I find it perpetually fascinating how letting things go brings things into focus.
Last year I reached a major decision point. I discarded a very long-held dream of becoming a counsellor in favour of focussing on writing. (You can read about that here.) However, that in no way detracts from the training I do have. Part of that training is an Intermediate Certificate in Logotherapy – which is as far as one can go in Logotherapy training without being a professional counsellor. It’s a suitable level of training for use in day-to-day nursing and interaction with people. And it’s a suitable level of training for druids.
I have ruthlessly discarded workbooks related to that course, but I still have a folder of work – written-up case studies and assignments – and I still have a good collection of books by Viktor Frankl and other important writers in the field. I also still have the presentation I gave at an International Palliative Care Conference in Cape Town in 2005. For some reason, I’m not entirely sure why, I shared a link to that presentation with my work manager last year. Then, in a discussion with colleagues about how we can make waiting times for patients destined for surgery more relaxing and pleasant, I brought up the subject of Logotherapy again.
By now, if you haven’t already Googled it, you’ll be saying, “for goodness’ sake! What IS Logotherapy? Never heard of it! How the heck did logos ever help anyone except with branding?”
Logotherapy is meaning-centred therapy or healing through meaning. “Logo” comes from the Greek, “logos” which translates as “word”or “meaning”. Dr Viktor Frankl had a full manuscript hidden in the lining of his coat when he was incarcerated for being Jewish during the Second World War. He lost his manuscript, but managed to rewrite his ideas on scraps of paper smuggled to him by fellow prisoners, and from those scribbled notes he wrote The Doctor and the Soul. He is probably best known for his book, Man’s Search for Meaning, which describes his holocaust experience. Logotherapy is existential. It addresses matters of the spirit, not just the mind.
I can workshop the basic concepts of Logotherapy for my colleagues. It’s not just an adjunct therapy for counsellors to use, but is an adjunct frame of reference for life. It’s certainly enmeshed in mine, which brings me to the next thing: becoming a Logo-druid.
So much of druidry is awash with meaning-making. One of the roots of druid-wisdom is the Triads. An example, plucked from Druid Triads: Virtues to Live By:
“Three things resemble each other: a bright sword which rusts from longstaying in the scabbard, bright water which stinks from long standing, and wisdom which is dead from long disuse.”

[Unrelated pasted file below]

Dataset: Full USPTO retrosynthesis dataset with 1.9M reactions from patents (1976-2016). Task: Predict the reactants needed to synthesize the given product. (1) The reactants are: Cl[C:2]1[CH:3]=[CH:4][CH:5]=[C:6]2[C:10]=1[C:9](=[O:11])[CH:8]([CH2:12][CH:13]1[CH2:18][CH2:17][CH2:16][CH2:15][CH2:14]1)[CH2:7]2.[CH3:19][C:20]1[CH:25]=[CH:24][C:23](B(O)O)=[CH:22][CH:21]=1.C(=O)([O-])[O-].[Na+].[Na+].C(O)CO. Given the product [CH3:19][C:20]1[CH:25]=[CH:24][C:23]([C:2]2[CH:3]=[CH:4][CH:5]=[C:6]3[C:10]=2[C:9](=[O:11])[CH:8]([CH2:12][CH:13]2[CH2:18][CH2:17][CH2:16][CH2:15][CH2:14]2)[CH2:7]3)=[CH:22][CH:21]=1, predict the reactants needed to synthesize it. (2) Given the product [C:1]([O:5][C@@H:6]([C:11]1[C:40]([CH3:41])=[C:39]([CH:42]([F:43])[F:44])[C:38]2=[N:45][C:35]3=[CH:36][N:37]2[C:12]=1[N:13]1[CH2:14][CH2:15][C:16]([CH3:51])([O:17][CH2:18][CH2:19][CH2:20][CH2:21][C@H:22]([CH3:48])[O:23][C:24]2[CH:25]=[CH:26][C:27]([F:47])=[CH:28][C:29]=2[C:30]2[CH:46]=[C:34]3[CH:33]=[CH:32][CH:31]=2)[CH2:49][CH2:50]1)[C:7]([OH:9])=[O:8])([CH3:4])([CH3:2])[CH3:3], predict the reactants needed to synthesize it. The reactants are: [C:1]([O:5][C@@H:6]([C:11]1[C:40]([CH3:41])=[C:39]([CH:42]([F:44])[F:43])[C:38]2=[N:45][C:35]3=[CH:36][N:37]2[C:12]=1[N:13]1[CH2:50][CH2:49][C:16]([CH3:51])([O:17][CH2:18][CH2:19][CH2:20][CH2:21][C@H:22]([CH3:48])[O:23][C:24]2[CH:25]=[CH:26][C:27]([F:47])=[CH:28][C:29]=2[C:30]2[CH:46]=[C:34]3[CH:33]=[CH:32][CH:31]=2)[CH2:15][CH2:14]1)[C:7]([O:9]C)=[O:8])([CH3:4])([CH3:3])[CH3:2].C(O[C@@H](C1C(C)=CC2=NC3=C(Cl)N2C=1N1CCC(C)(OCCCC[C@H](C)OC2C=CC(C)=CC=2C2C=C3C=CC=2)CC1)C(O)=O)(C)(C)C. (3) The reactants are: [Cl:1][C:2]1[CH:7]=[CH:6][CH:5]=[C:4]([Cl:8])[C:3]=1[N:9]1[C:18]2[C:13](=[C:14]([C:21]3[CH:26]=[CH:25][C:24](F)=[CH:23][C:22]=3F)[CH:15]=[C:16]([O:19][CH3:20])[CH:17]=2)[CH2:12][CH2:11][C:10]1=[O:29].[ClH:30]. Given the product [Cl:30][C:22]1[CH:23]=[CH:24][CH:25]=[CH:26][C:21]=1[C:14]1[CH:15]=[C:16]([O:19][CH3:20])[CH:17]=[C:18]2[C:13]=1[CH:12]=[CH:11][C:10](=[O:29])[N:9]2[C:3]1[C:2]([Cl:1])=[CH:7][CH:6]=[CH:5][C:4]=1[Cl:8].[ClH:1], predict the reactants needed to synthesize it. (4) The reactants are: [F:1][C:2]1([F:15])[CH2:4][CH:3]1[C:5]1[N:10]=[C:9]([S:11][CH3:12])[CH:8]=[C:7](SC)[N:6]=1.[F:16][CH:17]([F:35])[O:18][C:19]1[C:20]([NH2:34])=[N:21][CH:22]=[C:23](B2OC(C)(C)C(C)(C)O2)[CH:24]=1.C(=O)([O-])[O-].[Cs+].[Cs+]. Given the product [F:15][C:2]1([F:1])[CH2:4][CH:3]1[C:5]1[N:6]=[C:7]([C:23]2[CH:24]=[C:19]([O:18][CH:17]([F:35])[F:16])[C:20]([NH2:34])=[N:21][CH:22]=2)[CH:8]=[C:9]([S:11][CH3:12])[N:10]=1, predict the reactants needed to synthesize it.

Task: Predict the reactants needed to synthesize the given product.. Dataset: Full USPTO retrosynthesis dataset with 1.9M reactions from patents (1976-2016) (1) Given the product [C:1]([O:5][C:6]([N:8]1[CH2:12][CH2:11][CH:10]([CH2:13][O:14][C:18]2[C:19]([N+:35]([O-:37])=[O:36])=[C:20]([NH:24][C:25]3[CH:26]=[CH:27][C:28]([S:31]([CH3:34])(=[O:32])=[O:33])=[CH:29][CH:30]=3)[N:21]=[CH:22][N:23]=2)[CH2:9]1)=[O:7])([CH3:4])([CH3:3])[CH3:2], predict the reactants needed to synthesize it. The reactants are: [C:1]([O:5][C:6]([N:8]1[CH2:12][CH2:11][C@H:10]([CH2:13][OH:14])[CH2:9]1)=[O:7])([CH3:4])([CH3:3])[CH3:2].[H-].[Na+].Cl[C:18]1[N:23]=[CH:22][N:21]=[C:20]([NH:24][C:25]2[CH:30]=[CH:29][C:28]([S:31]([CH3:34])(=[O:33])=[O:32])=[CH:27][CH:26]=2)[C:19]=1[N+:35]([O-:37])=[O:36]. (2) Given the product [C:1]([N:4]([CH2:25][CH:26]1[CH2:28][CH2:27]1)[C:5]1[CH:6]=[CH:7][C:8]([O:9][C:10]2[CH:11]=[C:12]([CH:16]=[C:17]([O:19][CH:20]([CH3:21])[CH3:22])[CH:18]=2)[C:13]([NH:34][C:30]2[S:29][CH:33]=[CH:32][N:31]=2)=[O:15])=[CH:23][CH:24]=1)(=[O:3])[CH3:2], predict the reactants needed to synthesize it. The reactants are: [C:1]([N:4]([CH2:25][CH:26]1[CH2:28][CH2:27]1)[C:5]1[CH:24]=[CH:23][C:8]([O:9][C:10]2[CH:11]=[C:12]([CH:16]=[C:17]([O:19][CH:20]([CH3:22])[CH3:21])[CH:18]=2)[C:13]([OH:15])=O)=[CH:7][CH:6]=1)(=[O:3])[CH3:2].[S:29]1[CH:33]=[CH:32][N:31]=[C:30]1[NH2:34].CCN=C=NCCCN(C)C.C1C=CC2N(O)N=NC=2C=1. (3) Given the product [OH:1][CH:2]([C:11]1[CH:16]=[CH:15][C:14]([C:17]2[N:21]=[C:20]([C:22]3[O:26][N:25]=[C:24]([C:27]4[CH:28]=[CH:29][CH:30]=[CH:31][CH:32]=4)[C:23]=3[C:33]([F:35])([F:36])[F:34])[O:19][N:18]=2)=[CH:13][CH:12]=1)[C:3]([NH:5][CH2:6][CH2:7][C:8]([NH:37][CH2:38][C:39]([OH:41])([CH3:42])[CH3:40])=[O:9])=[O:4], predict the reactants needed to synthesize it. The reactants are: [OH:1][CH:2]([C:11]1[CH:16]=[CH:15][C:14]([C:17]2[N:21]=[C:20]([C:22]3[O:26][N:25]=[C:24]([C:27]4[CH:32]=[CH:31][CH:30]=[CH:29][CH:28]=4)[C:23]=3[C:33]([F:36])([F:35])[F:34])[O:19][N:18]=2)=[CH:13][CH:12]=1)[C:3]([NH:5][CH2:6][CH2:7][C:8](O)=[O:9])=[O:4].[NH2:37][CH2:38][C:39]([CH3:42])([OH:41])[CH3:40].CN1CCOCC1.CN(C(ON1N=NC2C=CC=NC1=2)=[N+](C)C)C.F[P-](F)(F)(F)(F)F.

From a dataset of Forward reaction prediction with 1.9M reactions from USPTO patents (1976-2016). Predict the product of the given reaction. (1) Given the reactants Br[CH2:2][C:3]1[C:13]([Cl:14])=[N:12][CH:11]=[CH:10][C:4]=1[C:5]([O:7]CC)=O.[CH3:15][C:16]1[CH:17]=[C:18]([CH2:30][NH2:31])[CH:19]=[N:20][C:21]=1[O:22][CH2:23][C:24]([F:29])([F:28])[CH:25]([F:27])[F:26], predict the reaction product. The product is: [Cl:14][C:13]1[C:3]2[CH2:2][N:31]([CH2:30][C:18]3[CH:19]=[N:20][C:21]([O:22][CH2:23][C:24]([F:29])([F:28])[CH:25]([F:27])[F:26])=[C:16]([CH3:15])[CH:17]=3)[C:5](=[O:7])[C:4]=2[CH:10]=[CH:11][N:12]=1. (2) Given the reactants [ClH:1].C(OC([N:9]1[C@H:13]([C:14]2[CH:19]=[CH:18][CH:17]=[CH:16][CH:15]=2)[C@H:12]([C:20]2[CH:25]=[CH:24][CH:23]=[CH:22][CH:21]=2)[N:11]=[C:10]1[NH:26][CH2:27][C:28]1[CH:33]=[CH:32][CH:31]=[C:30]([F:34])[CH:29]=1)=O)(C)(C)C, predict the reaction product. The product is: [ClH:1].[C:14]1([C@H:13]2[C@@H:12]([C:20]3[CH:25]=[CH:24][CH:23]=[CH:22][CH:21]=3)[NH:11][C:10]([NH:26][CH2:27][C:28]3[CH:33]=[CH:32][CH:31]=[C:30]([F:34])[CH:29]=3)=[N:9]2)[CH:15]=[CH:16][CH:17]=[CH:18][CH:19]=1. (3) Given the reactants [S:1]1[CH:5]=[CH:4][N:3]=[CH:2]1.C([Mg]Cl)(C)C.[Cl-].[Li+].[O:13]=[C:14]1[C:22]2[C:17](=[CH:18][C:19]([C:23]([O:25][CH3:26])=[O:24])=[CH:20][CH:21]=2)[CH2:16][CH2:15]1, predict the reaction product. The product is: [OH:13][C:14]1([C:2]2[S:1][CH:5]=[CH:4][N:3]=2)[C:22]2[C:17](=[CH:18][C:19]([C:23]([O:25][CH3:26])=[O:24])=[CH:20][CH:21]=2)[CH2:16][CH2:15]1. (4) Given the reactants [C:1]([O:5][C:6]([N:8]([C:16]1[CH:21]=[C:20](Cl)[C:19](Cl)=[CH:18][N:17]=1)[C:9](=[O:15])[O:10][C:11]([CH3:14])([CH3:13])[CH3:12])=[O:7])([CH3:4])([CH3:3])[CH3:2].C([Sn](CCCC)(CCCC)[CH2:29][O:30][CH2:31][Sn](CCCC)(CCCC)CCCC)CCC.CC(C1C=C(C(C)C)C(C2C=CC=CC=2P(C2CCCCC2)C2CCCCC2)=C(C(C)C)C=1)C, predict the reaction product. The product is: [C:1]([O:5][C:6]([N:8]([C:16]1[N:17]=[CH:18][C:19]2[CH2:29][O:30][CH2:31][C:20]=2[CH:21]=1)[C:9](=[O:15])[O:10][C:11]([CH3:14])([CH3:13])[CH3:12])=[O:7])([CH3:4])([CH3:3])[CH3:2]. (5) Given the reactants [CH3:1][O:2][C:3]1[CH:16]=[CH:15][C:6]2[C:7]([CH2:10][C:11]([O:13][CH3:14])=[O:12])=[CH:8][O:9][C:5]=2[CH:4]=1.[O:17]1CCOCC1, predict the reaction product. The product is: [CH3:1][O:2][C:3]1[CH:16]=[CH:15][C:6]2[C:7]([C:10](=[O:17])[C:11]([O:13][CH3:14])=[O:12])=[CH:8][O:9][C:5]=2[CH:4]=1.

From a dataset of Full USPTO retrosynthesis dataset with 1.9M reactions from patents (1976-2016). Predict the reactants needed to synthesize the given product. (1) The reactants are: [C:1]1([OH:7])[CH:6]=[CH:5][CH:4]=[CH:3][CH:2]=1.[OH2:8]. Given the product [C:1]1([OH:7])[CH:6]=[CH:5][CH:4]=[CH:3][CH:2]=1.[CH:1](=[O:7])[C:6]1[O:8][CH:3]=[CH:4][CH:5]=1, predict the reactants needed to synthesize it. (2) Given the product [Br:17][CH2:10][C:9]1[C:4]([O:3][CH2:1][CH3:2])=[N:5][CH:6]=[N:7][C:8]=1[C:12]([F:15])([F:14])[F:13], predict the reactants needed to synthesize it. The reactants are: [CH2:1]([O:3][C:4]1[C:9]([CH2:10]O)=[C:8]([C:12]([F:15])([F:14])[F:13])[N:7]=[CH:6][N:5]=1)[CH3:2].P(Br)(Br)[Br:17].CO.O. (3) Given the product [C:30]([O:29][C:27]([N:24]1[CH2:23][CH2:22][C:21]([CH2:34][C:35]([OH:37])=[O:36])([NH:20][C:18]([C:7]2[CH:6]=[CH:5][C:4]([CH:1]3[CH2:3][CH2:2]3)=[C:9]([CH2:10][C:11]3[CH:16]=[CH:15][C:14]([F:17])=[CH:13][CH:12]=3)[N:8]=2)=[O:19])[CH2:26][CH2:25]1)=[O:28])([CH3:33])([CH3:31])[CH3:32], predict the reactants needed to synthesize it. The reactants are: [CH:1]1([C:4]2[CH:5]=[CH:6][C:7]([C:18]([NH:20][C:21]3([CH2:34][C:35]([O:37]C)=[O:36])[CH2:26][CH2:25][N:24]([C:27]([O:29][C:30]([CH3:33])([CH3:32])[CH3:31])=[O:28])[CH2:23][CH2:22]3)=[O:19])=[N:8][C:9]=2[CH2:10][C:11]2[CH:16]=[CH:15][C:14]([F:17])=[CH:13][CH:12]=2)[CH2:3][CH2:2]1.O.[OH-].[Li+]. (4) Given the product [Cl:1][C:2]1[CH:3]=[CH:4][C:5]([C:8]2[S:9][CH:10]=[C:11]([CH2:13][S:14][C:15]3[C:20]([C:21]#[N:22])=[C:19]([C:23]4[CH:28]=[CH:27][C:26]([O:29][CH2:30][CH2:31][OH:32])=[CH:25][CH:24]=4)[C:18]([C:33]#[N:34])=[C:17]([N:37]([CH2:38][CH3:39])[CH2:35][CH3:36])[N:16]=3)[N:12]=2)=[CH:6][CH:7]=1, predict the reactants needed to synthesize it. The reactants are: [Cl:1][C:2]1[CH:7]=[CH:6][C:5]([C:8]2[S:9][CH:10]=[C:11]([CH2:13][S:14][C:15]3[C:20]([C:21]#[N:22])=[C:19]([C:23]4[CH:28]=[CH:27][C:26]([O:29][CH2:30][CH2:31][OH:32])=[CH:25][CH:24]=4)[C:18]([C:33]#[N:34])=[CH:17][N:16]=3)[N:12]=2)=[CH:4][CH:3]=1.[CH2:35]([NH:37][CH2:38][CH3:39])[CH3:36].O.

Frankl had a tendency to set out his concepts in threes:
Logotherapy is founded on three tenets:
- Freedom of Will – the concept that human beings have free choice. Even when circumstances are restrictive there is still the freedom to choose one’s attitude
- Will to Meaning – this is deemed the primary motivation for living. This is well illustrated by the despair an individual experiences when meaning is hard to find.
- Meaning of Life – Life is unconditionally meaningful. We cannot question Life, but Life questions us, asking how we will respond.
Meaning is to be found through the realisation of values. Frankl described three particular groups of values:
- Creative Values – we find meaning through exercising our talents and learning skills. Great meaning can be found through art, or solving a problem. Developing our individual potential to the full falls under this category.
- Experiential Values – Here meaning is found through relationships – experiencing the other – as well as through religion and experiences of nature. The ultimate experiential value is love.
- Attitudinal Values – Frankl describes finding meaning in unavoidable suffering as the noblest and deepest of the three. The attitude a person may choose in the face of suffering may become the highest achievement.
Frankl spoke of the unavoidable Tragic Triad which we all face:
For me, this is a springboard and an invitation to explore how druidry, as I live and experience it, ties in with logotherapeutic living. It’s something I want to explore and make notes about.
Thus, the interesting thing about letting go of the counselling ideal: Before, using my training in Logotherapy hung on completing further training in counselling and then the Advanced Diploma in Logotherapy. Now, I can focus on taking what I have and exploring the “living’ ideal instead, and if somehow what I discover helps others with their living in the end, that will be a bonus.
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